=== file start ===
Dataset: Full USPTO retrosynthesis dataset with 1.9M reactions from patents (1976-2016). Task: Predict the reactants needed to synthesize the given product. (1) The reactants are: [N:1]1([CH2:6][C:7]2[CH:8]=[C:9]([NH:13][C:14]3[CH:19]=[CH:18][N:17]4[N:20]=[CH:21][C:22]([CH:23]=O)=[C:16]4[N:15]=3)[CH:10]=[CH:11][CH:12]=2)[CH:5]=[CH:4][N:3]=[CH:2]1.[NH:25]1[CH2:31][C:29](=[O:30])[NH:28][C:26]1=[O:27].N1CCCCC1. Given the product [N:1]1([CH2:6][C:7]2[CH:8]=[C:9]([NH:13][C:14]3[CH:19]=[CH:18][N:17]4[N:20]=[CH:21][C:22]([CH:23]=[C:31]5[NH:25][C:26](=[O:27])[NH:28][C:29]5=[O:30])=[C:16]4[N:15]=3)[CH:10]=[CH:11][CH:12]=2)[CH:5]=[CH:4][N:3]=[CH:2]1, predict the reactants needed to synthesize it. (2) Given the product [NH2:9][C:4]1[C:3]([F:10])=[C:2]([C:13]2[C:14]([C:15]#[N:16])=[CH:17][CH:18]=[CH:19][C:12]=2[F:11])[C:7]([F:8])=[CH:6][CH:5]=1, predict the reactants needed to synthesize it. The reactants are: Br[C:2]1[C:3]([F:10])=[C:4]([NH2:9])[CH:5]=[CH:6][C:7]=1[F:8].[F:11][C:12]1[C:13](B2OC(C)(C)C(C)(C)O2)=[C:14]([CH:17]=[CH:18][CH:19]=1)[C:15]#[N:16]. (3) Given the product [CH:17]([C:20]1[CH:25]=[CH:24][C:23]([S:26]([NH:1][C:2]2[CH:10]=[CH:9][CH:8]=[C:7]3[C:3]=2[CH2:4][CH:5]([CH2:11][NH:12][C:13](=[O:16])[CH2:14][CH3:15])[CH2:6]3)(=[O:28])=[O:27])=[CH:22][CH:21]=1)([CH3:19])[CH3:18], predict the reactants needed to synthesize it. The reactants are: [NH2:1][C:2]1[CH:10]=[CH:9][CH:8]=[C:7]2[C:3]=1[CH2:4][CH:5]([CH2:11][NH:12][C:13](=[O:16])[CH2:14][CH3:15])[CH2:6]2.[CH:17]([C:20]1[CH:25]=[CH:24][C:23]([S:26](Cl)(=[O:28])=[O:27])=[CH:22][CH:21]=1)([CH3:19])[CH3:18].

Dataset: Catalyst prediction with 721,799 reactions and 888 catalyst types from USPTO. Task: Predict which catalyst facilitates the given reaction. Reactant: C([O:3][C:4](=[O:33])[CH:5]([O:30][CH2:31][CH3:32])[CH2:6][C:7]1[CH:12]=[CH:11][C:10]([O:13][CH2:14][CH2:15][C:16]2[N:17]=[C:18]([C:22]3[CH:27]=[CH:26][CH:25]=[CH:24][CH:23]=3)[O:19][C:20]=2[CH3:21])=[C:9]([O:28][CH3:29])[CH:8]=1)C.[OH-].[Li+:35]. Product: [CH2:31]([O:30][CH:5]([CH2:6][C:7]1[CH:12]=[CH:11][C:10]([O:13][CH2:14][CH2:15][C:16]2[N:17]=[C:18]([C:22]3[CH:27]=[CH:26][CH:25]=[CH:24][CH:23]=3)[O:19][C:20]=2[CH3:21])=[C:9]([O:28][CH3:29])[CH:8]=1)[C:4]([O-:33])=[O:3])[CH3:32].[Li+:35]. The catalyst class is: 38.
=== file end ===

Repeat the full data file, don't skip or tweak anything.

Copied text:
Dataset: Full USPTO retrosynthesis dataset with 1.9M reactions from patents (1976-2016). Task: Predict the reactants needed to synthesize the given product. (1) The reactants are: [N:1]1([CH2:6][C:7]2[CH:8]=[C:9]([NH:13][C:14]3[CH:19]=[CH:18][N:17]4[N:20]=[CH:21][C:22]([CH:23]=O)=[C:16]4[N:15]=3)[CH:10]=[CH:11][CH:12]=2)[CH:5]=[CH:4][N:3]=[CH:2]1.[NH:25]1[CH2:31][C:29](=[O:30])[NH:28][C:26]1=[O:27].N1CCCCC1. Given the product [N:1]1([CH2:6][C:7]2[CH:8]=[C:9]([NH:13][C:14]3[CH:19]=[CH:18][N:17]4[N:20]=[CH:21][C:22]([CH:23]=[C:31]5[NH:25][C:26](=[O:27])[NH:28][C:29]5=[O:30])=[C:16]4[N:15]=3)[CH:10]=[CH:11][CH:12]=2)[CH:5]=[CH:4][N:3]=[CH:2]1, predict the reactants needed to synthesize it. (2) Given the product [NH2:9][C:4]1[C:3]([F:10])=[C:2]([C:13]2[C:14]([C:15]#[N:16])=[CH:17][CH:18]=[CH:19][C:12]=2[F:11])[C:7]([F:8])=[CH:6][CH:5]=1, predict the reactants needed to synthesize it. The reactants are: Br[C:2]1[C:3]([F:10])=[C:4]([NH2:9])[CH:5]=[CH:6][C:7]=1[F:8].[F:11][C:12]1[C:13](B2OC(C)(C)C(C)(C)O2)=[C:14]([CH:17]=[CH:18][CH:19]=1)[C:15]#[N:16]. (3) Given the product [CH:17]([C:20]1[CH:25]=[CH:24][C:23]([S:26]([NH:1][C:2]2[CH:10]=[CH:9][CH:8]=[C:7]3[C:3]=2[CH2:4][CH:5]([CH2:11][NH:12][C:13](=[O:16])[CH2:14][CH3:15])[CH2:6]3)(=[O:28])=[O:27])=[CH:22][CH:21]=1)([CH3:19])[CH3:18], predict the reactants needed to synthesize it. The reactants are: [NH2:1][C:2]1[CH:10]=[CH:9][CH:8]=[C:7]2[C:3]=1[CH2:4][CH:5]([CH2:11][NH:12][C:13](=[O:16])[CH2:14][CH3:15])[CH2:6]2.[CH:17]([C:20]1[CH:25]=[CH:24][C:23]([S:26](Cl)(=[O:28])=[O:27])=[CH:22][CH:21]=1)([CH3:19])[CH3:18].

Dataset: Catalyst prediction with 721,799 reactions and 888 catalyst types from USPTO. Task: Predict which catalyst facilitates the given reaction. Reactant: C([O:3][C:4](=[O:33])[CH:5]([O:30][CH2:31][CH3:32])[CH2:6][C:7]1[CH:12]=[CH:11][C:10]([O:13][CH2:14][CH2:15][C:16]2[N:17]=[C:18]([C:22]3[CH:27]=[CH:26][CH:25]=[CH:24][CH:23]=3)[O:19][C:20]=2[CH3:21])=[C:9]([O:28][CH3:29])[CH:8]=1)C.[OH-].[Li+:35]. Product: [CH2:31]([O:30][CH:5]([CH2:6][C:7]1[CH:12]=[CH:11][C:10]([O:13][CH2:14][CH2:15][C:16]2[N:17]=[C:18]([C:22]3[CH:27]=[CH:26][CH:25]=[CH:24][CH:23]=3)[O:19][C:20]=2[CH3:21])=[C:9]([O:28][CH3:29])[CH:8]=1)[C:4]([O-:33])=[O:3])[CH3:32].[Li+:35]. The catalyst class is: 38.